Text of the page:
Tuesday, March 3, 2015

Reviewing literature on bison and nutrition

I'm going through the old literature on bison...not that there is much new literature.

One thing I still haven't found is whether bison gain weight better with low-quality forage than cattle.

The feeding trials on these are often suspect because bison don't like to be penned up. So, part of the problem is the wrong types of studies have been run. Another problem is that they don't push the nutritional envelope hard enough, e.g. feeding the animals 5-6% protein.

The question that evolves parallels the C-S debate in plants. Are cattle better at putting on weight than bison at all nutritional levels while bison just are better at tolerating stresses? Or do bison actually grow better on low-quality diets?

We know bison are better adapted to cold. They are thermoneutral down to -40°C. Cattle (like Hereford) are thermoneutral down to about -5°C.

We also know bison drop their metabolic rate by half in the winter.

They just don't need to eat much. They also seem to have better digestive efficiency than cattle. What they consume gets digested to a greater degree than what cattle consume.

But the definitive study that shows a nutritional niche still hasn't been found.

It's a bit frustrating this work hasn't been done and isn't slated to be done any time soon.

When we don't have the basics, it's hard to get at the more complicated questions...

some notes for me...

Schaeffer et al. 1978.
--longer retention time than cattle.
--greater digestive efficiency (food is digested to a greater degree).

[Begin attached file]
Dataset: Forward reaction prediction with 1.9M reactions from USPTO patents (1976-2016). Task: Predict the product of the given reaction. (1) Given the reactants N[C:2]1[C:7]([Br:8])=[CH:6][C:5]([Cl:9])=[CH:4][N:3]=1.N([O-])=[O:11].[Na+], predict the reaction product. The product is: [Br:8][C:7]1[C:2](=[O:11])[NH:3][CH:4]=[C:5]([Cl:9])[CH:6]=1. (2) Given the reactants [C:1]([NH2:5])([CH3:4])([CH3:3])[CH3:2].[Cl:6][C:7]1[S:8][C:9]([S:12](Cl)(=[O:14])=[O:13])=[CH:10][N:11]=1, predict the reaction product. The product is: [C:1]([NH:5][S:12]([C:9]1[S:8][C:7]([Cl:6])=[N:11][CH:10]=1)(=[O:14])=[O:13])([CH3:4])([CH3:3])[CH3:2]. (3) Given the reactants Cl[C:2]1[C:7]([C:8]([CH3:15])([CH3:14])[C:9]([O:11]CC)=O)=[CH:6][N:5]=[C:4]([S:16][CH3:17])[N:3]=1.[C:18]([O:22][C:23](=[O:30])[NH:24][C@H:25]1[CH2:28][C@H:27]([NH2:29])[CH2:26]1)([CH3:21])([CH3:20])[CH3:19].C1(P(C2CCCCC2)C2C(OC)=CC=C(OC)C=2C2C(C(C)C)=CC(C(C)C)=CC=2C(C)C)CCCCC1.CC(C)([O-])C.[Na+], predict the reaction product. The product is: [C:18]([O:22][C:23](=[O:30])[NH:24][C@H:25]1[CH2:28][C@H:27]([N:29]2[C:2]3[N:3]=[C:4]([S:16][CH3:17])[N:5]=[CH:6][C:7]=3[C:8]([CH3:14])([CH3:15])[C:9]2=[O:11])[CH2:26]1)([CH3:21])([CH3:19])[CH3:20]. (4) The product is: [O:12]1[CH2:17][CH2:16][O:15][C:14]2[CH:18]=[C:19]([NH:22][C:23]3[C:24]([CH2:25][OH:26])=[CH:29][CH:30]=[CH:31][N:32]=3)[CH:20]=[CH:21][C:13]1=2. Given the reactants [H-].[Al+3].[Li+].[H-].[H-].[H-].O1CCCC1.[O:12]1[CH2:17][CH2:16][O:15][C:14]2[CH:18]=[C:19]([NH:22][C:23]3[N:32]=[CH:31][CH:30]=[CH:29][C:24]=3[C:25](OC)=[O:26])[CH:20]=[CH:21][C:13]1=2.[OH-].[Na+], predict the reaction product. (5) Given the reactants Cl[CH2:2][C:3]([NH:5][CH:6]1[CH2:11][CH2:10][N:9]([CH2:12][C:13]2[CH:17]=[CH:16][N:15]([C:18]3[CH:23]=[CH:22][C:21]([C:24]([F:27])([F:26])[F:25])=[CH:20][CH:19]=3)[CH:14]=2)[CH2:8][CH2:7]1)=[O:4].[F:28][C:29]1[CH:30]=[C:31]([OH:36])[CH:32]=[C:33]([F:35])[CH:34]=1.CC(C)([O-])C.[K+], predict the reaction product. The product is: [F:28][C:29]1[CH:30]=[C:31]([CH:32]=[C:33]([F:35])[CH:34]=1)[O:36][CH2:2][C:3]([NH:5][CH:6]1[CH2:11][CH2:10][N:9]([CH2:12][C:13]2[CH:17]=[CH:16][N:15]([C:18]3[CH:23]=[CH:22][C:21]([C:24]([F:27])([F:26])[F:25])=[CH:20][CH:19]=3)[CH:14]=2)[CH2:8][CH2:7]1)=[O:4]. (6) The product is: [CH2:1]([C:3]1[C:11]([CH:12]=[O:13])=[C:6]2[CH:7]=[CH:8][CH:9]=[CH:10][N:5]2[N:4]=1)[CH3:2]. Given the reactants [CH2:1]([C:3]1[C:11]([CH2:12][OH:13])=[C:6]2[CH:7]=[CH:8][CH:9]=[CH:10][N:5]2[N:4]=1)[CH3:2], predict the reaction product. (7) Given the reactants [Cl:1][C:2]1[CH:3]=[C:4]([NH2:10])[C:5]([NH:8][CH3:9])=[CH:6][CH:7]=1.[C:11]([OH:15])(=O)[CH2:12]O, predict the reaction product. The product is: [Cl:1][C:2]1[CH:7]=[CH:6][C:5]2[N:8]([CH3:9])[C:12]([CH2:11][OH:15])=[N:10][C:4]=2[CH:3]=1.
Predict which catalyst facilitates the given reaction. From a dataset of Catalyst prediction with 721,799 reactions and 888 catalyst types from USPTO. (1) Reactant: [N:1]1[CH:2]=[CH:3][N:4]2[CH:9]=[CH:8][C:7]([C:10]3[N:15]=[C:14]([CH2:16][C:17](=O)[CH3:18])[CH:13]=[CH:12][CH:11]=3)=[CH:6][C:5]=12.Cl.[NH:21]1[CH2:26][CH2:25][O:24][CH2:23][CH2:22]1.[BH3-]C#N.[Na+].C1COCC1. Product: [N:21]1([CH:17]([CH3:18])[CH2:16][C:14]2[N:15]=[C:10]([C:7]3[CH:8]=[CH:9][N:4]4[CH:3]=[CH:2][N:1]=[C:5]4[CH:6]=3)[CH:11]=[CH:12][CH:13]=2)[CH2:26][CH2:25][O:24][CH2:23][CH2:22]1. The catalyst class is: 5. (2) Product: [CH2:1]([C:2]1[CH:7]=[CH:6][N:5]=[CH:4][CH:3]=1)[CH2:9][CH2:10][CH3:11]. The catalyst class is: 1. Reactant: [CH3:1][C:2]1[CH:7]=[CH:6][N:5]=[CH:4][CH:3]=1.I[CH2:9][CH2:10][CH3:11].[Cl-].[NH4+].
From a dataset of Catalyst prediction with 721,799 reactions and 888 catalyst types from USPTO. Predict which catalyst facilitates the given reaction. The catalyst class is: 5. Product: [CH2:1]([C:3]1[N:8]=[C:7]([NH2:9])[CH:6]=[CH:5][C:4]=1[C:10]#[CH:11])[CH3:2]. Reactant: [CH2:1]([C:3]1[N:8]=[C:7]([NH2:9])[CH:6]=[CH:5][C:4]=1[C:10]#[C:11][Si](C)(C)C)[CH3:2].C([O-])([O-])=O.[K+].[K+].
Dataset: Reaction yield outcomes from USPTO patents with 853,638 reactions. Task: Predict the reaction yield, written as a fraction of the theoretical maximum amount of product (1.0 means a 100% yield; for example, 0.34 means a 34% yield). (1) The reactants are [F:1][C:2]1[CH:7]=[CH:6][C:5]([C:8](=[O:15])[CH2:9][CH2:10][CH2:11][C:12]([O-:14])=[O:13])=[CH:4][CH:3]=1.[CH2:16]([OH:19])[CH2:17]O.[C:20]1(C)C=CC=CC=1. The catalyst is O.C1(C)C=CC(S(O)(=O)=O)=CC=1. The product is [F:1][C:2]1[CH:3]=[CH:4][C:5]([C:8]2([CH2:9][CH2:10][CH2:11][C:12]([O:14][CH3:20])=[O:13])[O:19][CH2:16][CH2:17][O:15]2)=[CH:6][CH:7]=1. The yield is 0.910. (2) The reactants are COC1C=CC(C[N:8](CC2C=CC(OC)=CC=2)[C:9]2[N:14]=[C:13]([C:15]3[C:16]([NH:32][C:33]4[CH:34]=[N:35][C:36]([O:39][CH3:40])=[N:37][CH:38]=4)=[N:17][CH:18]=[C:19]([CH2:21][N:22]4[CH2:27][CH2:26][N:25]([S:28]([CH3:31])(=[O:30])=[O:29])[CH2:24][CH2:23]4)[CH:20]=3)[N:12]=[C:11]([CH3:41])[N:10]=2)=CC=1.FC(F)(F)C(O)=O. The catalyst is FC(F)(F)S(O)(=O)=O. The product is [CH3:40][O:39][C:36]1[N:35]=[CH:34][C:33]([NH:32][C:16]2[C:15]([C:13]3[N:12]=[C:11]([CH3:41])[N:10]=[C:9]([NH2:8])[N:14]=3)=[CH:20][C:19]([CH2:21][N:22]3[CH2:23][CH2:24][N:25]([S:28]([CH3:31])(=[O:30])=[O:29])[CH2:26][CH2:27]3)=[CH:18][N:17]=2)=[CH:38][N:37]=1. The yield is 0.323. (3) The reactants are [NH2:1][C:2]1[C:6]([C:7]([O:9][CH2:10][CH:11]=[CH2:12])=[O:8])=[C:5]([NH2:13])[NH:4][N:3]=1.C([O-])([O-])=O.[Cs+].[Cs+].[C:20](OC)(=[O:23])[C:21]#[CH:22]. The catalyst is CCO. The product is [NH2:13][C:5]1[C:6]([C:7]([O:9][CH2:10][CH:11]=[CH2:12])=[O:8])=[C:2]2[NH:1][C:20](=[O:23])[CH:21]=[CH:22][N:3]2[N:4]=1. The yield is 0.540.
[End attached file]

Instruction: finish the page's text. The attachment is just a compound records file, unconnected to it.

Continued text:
--greater nitrogen absorption from food.

Keith 1981
--when fed a diet higher in N, there are greater concentrations of urea in their blood, saliva, and urine

Rutley and Hudson 2000
--during the winter, bison take in about half the energy they do in the summer.
--food remains in the digestive system for twice as long in the winter as summer (46 vs. 24 h).
--when it’s snowy, bison intake rate drops a lot. 

Christopherson et al. 1978.
--stuck bison, yak, Scottish Highland, and Hereford calves in a freezer (20°C, 0°C, and -30°C).
--The metabolic rate of bison at -30°C was the lowest as other animals increased their metabolic rate when exposed to extreme cold. 
--Authors estimate that bison are thermoneutral below -40°C. In contrast, Hereford were good down to just -3°C in March.

Hawley et al. 1981.
--bison digest their food better than cattle (Hereford).
--during the summer, dry matter intake was 1.6% of body mass.

Galbraith et al. 1998
--bison switch on metabolically by April
--the digest their food more efficiently than deer or wapiti
--they also produce more methane

Koch et al. 1995.
--bison don’t gain weight at a higher rate than cattle on a low-protein diet
--bison don’t like to be penned in feeding trials like these, which may reduce weight gain.

1 comment:

  1. Bison evolutionary history provides the basis for many of the differences between bison and cattle. Bison due to their evolution in North America ecosystems are better adapted than
    introduced cattle, especially in grass dominated systems such as prairies.

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